After 15 Inaugurations, Why Brotman's Voice Won't Be Heard This Year Announcer Charlie Brotman has been the voice of every inaugural parade for six decades. He reflects on how he got the job from a chance encounter with President Dwight Eisenhower.

After 15 Inaugurations, Why Brotman's Voice Won't Be Heard This Year

After 15 Inaugurations, Why Brotman's Voice Won't Be Heard This Year

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Announcer Charlie Brotman has been the voice of every inaugural parade for six decades. He reflects on how he got the job from a chance encounter with President Dwight Eisenhower.

DAVID GREENE, HOST:

All right. As Inauguration Day approaches, we are marking the end of an era. It's the era of Charlie Brotman known for 60 years as the president's announcer.

(SOUNDBITE OF ARCHIVED RECORDING)

CHARLIE BROTMAN: Mr. President, my name is Charlie Brotman. I had the pleasure of introducing your dad and it's a similar honor introducing you as the 43rd president...

GREENE: That is Brotman announcing President George W. Bush in 2001. Brotman not only introduced the president but also the bands and the floats as the inaugural parade made its way down Pennsylvania Avenue from the Capitol.

RACHEL MARTIN, HOST:

He did this for 10 presidents at 15 inaugurations. The regular gig started with a chance encounter back in 1956. Brotman was stadium announcer for the Washington Senators when President Dwight Eisenhower threw out the first pitch.

BROTMAN: And we became 15-minute buddies, the president and this ordinary guy, Charlie Brotman.

GREENE: Fifteen-minute buddies. Well, later that fall, Brotman got a phone call.

BROTMAN: And the lady says, are you the announcer who announced President Eisenhower? I says, yes, ma'am. She says, thank goodness. The president has had everybody at the White House going crazy trying to find you. You must have really impressed him because he wants to know if you're available to introduce him again.

GREENE: Yeah, he was available. Brotman agreed immediately.

MARTIN: (Unintelligible) Four years later, he got another call from the incoming Kennedy administration.

BROTMAN: Mr. Brotman, we've never, ever been involved with a parade before.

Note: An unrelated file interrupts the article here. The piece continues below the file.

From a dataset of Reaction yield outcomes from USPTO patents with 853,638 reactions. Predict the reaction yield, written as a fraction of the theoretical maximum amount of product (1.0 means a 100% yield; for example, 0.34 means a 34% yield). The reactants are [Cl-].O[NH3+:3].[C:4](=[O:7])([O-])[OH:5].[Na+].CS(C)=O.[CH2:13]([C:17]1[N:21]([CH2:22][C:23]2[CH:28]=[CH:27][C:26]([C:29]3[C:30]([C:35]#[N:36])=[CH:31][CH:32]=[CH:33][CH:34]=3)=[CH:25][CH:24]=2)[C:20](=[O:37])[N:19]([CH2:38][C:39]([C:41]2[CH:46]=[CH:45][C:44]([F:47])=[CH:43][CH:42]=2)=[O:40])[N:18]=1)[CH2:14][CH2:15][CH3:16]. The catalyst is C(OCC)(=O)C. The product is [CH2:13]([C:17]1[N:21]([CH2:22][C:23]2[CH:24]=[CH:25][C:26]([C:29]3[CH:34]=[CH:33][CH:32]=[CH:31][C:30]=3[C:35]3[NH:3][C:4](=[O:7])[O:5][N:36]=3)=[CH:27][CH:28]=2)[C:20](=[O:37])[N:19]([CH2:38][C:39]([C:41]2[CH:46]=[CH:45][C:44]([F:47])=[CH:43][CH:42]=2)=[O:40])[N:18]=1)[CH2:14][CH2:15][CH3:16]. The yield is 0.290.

MARTIN: They asked to pick his brain. They ended up picking him.

BROTMAN: That's how I happened to go from president to president to president to president.

GREENE: President to president to president for six decades actually. A Nixon inaugural was especially memorable. At one point, the president waded on to Pennsylvania Avenue and word got out that he was signing autographs.

BROTMAN: And we're talking about thousands and thousands of people, and they would have crushed the president.

GREENE: The announcer quickly ad libbed.

BROTMAN: Ladies and gentlemen, the parade is over.

MARTIN: (Laughter) Brotman has memories of president after president, Republicans and Democrats, but this year, Brotman, now 89 years old, got an email informing him his services would no longer be needed.

BROTMAN: I wish I could tell you why.

GREENE: Well, Steve Ray, a broadcaster and Trump supporter will replace him. When Brotman first got this news, he was hurt. He says he's now over it. The Trump team offered him a new title - announcer chairman emeritus - and also a prime seat at the event. He turned down that seat and will instead join Washington's local NBC station as their special inaugural commentator. And don't forget that NPR and reporters from stations around the country will be live on Friday reporting on that inauguration. Listen live and watch a live fact-check on the inaugural address at npr.org.

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